San Jacinto Peak's East Face — Page 5

Atop San Jacinto Peak

A Frozen Summit

San Jacinto Peak's summit at last! I had hoped to scout the top of the Snow Creek route to the north, but visibility in all directions is a wash: featureless white.

Without the constant effort of climbing, our bodies quickly begin to cool in the fierce wind. I sit in the snow and eat a quick snack, knowing that our stay atop San Jacinto will be brief.

San Jacinto's Summit

Changing Gloves

Andy on the Summit

Andy on the Summit

Inside the Civilian Corps Shelter

Inside the Civilian Corps Shelter

I can tell that my clothes beneath my shell are damp.

That puts me more than a little too close to the edge for comfort—but I know we've got a safety outlet a hundred yards away thanks to Franklin Delanore Roosevelt.

Bill, meanwhile, is even colder than me.

His saturated gloves are freezing through, forcing him to dig bare-handed through his pack in ripping winds for a fresh pair. Afterward, he tries unsuccessfully to warm his now-frozen fingers in dry but also frozen gloves.

Uh...it's time to get the heck out of here!

We snap into our skis and make a quick retreat to a stone shelter just below the summit. The shelter, built in the 1930's by F.D.R.'s Civilian Corps, is for hikers caught in storms—in other words, us.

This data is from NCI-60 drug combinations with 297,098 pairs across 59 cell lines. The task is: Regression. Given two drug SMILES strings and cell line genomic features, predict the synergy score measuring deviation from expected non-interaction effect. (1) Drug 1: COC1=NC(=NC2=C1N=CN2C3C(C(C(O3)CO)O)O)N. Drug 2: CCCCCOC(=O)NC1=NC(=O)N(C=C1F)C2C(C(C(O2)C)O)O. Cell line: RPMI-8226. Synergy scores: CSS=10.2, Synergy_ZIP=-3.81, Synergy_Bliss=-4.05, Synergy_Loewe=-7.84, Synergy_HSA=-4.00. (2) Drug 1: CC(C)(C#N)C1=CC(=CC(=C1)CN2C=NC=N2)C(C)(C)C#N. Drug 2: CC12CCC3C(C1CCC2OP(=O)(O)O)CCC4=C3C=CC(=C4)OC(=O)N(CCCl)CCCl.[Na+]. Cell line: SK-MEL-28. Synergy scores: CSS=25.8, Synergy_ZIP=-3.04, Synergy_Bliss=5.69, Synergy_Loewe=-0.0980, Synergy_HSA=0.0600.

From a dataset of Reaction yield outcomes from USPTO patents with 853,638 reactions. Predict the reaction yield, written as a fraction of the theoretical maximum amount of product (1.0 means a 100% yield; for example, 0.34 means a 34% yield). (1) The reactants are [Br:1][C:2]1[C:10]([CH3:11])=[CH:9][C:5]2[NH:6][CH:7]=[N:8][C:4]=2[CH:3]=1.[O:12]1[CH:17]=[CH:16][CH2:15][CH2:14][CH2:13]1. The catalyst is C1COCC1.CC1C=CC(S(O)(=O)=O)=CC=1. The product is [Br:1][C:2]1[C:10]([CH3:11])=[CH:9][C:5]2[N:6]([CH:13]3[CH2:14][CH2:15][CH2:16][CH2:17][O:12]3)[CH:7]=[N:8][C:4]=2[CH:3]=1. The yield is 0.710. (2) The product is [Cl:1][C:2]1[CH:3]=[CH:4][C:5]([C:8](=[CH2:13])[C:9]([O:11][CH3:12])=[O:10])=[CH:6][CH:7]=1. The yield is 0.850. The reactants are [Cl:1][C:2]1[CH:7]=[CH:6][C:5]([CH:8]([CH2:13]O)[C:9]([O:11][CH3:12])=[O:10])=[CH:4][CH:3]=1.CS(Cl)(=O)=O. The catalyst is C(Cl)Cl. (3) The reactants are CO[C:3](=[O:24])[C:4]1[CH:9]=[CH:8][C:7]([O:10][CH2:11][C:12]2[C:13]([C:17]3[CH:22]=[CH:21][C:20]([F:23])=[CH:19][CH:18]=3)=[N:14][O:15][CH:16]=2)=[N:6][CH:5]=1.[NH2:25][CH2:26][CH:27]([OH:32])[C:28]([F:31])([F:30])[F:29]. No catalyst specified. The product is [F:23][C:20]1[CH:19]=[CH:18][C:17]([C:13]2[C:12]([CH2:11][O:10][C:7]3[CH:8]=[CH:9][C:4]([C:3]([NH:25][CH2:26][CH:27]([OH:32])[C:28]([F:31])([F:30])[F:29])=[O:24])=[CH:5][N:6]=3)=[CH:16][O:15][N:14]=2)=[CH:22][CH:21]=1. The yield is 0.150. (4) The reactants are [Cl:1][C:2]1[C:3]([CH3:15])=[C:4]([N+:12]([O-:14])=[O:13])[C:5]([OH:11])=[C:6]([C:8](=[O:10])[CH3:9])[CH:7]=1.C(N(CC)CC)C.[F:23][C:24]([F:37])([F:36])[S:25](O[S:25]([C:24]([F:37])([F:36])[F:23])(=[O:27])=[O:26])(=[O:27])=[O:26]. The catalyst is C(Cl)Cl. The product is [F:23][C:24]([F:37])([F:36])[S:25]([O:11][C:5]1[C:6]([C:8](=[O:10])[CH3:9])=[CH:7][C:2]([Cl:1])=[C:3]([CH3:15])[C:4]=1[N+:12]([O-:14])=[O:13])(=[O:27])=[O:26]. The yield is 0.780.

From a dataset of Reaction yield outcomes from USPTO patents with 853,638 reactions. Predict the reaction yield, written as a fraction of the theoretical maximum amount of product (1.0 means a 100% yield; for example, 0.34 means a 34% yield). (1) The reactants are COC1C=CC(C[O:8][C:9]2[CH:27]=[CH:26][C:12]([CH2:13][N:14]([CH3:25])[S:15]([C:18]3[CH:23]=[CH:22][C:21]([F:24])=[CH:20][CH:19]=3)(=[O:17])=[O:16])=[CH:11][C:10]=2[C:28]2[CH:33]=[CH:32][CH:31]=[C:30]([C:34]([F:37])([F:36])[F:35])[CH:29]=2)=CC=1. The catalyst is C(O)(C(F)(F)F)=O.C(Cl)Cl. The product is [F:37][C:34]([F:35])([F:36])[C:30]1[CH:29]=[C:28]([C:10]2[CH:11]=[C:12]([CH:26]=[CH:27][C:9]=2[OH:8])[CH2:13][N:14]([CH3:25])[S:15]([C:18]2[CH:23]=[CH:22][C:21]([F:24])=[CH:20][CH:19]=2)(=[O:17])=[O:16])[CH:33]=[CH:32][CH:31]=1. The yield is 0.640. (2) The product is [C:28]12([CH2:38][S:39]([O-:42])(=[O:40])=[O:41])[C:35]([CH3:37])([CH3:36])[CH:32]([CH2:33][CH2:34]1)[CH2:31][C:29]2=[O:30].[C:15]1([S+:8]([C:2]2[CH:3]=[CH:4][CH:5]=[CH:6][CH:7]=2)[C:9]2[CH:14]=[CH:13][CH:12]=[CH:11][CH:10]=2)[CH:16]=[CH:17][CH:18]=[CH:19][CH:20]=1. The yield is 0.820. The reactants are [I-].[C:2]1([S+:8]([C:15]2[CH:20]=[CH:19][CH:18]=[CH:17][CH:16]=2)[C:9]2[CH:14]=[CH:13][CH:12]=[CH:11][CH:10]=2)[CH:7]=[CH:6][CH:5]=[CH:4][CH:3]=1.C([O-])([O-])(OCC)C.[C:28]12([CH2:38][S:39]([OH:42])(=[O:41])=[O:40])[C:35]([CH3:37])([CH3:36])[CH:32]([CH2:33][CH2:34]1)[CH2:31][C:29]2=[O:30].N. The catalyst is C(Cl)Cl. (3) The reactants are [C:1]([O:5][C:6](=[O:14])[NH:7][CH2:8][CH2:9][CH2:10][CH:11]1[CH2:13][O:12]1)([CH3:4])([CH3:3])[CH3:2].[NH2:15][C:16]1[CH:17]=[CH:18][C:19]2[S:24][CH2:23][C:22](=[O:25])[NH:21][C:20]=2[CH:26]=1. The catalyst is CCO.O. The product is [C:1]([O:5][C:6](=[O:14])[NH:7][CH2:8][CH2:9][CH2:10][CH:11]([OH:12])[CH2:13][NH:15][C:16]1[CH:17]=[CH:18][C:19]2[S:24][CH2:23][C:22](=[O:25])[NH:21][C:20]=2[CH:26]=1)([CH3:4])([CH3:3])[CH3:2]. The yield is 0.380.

Inside the shelter, we comment emphatically about the cold, punctuated with bouts of intense shivering. I've got a down vest in my pack which I put on. It helps immensely. And while the stone house is much appreciated, I find myself contemplating what might transpire were we caught outside right now without shelter and without the ability to ski down to warmth and safety.

We're both wet and cold. We've got a pair of lighters between us, but making a fire outside with frozen wood in screaming wind would be challenging to say the least. If needed we could dig a snow cave and at least escape the wind, but undoubtedly we'd both get even wetter. Realistically, neither of us is prepared to spend a night out there in these conditions.

Food for thought, eh?

next: Skiing San Jacinto Peak



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